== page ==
(Ceylon)-Cinnamon - Cinnamomum verum J. Presl (= C. ceylanicum Blume)
Laurel family (Lauraceae)
The cinnamon tree is native to Sri Lanka (formerly Ceylon) and India and is widely cultivated in the tropics, especially in Indonesia, Sri Lanka, Seychelles and Madagascar. The cinnamon is a very old and already in ancient Egypt, Rome and the Middle East it was also a popular spice. It comes from the thinner branches of 6 to 12m tall, evergreen trees. The trees that are farmed are kept short like wicker baskets to make the stem portion high. The leathery leaves of the tree are oval and grow opposite each other on the branches and smell of cloves. The small white flowers form acorn-like fruits.
The bark freed from the cork and the underlying layers. The bark is removed from the stalks with a knife and wrapped around logs. Then the cork layer is removed with a sharp knife along with a part of the outer bark. The remaining ethereal oil-rich inner layer of bark rolls itself up. 8-10 pieces of bark are then stuck together and dried in the shade.
Cinnamon bark contains an aromatic-smelling essential oil ("cinnamon oil") with cinnamaldehyde as the major component; also catechin tannins and caffeic acid derivatives.
Loss of appetite, dyspeptic complaints such as mild cramps in the stomach area, for bloating and flatulence (Commission E, ESCOP). The lowering effect on the blood sugar of aqueous extracts of the cinnamon bark powder or cinnamon is under discussion. In animal studies with mice, a sort of anti-diabetic effect could be demonstrated in clinical studies with diabetic patients, the data however are not convincing. The previous findings are insufficient to recommend use to lower the level of blood sugar in diabetics. Despite this situation, the corresponding preparations are sold commercially, but have no drug status. Such preparations can be used as dietary supplemental mellitus for diabetes, a dose reduction of oral antidiabetic drugs prescribed by doctors should be done only after consultation with the attending doctor.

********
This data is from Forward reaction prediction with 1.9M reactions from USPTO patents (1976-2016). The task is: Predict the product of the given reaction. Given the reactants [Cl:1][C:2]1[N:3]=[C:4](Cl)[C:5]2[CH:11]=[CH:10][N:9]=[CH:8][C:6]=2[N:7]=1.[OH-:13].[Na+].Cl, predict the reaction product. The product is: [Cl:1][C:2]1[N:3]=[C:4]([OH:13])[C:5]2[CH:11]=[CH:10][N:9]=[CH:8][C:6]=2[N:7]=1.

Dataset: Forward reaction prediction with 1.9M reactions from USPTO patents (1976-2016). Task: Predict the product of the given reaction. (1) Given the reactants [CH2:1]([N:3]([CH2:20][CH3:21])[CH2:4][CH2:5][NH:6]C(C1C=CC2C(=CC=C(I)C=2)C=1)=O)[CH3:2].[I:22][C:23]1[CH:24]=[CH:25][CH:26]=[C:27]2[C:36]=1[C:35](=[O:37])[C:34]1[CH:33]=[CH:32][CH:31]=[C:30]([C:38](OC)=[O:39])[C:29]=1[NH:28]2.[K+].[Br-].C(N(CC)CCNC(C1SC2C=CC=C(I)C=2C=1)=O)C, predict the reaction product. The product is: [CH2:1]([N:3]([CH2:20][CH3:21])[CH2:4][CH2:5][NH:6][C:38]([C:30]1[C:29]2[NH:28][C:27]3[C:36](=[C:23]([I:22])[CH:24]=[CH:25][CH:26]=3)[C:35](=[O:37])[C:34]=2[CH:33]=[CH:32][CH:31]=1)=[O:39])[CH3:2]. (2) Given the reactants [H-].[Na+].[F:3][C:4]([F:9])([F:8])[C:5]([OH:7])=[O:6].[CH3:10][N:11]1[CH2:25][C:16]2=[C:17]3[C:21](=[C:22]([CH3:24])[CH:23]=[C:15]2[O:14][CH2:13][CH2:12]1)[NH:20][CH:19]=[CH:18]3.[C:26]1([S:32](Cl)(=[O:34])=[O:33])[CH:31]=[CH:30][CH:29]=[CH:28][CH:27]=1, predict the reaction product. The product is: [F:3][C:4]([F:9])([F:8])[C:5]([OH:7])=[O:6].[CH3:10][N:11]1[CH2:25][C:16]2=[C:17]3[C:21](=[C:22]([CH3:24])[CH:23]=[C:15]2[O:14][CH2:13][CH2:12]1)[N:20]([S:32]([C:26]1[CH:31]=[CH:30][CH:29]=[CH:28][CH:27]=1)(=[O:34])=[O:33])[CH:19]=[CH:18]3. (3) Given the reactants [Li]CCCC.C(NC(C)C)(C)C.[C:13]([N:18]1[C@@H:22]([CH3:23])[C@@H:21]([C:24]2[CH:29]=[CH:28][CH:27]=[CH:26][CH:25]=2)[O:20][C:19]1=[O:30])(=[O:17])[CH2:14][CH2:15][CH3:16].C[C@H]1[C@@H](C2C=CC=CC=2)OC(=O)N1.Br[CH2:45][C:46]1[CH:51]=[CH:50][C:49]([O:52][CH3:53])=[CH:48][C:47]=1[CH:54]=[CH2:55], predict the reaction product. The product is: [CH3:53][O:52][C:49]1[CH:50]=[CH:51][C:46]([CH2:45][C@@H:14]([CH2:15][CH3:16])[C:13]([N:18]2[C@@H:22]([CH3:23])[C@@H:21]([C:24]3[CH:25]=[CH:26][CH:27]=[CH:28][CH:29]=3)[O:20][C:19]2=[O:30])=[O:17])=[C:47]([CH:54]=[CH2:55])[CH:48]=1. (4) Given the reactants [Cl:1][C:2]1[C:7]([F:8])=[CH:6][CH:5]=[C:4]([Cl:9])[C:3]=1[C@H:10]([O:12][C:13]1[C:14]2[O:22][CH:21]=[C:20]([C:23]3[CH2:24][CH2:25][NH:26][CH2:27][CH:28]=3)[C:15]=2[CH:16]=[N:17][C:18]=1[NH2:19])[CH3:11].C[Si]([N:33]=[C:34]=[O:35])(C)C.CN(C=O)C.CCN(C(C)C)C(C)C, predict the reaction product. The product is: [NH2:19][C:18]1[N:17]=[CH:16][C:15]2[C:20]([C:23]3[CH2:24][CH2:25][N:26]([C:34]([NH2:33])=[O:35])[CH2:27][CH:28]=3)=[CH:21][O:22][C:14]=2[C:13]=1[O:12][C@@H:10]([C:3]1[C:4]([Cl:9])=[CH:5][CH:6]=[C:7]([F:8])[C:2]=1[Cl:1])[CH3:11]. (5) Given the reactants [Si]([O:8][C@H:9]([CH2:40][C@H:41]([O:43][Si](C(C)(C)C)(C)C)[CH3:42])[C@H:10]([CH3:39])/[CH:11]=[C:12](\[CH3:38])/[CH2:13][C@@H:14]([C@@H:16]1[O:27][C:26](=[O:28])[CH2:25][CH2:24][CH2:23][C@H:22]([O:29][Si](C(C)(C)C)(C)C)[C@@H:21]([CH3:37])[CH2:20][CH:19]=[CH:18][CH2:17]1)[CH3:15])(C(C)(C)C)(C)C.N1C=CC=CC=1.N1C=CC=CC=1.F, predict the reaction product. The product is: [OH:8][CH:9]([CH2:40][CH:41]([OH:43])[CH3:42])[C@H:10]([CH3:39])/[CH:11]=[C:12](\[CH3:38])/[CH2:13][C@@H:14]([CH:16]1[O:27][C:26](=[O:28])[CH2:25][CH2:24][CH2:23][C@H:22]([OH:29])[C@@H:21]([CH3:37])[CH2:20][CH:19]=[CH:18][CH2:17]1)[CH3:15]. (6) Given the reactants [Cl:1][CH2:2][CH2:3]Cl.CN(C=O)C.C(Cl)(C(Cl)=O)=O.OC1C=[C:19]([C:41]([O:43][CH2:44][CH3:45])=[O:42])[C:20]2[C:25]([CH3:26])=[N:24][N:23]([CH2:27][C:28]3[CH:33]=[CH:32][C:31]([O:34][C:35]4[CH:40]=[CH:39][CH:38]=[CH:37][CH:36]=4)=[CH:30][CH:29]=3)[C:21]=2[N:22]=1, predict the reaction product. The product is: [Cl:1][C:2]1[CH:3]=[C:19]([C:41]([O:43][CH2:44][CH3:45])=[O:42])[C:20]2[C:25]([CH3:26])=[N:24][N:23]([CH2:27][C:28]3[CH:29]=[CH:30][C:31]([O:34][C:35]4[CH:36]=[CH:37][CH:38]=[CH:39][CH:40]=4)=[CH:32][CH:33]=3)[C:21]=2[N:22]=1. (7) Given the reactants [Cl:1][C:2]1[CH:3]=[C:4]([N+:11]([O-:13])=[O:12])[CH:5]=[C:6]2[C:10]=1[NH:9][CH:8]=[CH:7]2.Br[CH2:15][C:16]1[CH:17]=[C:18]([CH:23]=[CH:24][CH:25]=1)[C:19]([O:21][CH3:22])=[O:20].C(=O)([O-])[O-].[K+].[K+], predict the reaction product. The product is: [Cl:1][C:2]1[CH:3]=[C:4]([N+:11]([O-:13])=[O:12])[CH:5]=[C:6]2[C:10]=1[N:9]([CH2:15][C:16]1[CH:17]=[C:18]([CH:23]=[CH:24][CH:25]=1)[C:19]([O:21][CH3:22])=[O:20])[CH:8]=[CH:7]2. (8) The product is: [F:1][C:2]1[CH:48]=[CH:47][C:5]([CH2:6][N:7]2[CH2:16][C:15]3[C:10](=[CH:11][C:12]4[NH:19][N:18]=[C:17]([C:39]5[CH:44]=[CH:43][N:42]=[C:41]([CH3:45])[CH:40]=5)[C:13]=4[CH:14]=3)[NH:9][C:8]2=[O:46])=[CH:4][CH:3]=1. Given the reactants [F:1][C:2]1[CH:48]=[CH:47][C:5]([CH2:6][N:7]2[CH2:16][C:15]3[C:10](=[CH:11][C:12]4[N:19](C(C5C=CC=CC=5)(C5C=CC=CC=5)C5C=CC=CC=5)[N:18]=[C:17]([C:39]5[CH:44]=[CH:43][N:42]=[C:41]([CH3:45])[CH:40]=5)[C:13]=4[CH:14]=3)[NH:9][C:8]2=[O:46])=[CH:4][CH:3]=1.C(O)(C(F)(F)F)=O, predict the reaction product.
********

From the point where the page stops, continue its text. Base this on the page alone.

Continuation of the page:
Traditionally used for the digestive function or to improve your condition if you feel unwell (traditional use acc. to § 109a).
Prepared drugs: see package insert;
Tea infusion with dyspeptic complaints and to stimulate the appetite in mixtures with other drugs: 2 to 4g daily dose of cinnamon bark, essential oil of cinnamon: daily dose 0.02 to 0.2g.
Not common, possibly as a tea blend with other drugs, just as a flavouring
Ceylon cinnamon must not be confused with "Chinese cinnamon" (cassia bark - Cinnamomum aromaticum Nees), because it contains liver-toxic coumarin. People who suffer from hypersensitivity to cinnamon, Tolu or Peru balsam, or have stomach and intestinal ulcers or are pregnant should not take cinnamon.
Often allergic skin or mucosal reactions, caused by cinnamaldehyde, the main ingredient of the essential oil. If cinnamon bark is taken in larger amounts, it can lead to tachycardia, increased breathing and peristalsis accompanied by sweating. This is followed by a period of drowsiness.
Wichtl: Teedrogen und Phytopharmaka, pg. 178
Schilcher: Leitfaden Phytotherapie, pg. 292
Van Wyk: Handbuch der Arzneipflanzen, pg. 105
Kommentar zum Europäischen Arzneibuch (Cinnamon, no. 0387, Cinnamon oil, no. 1501)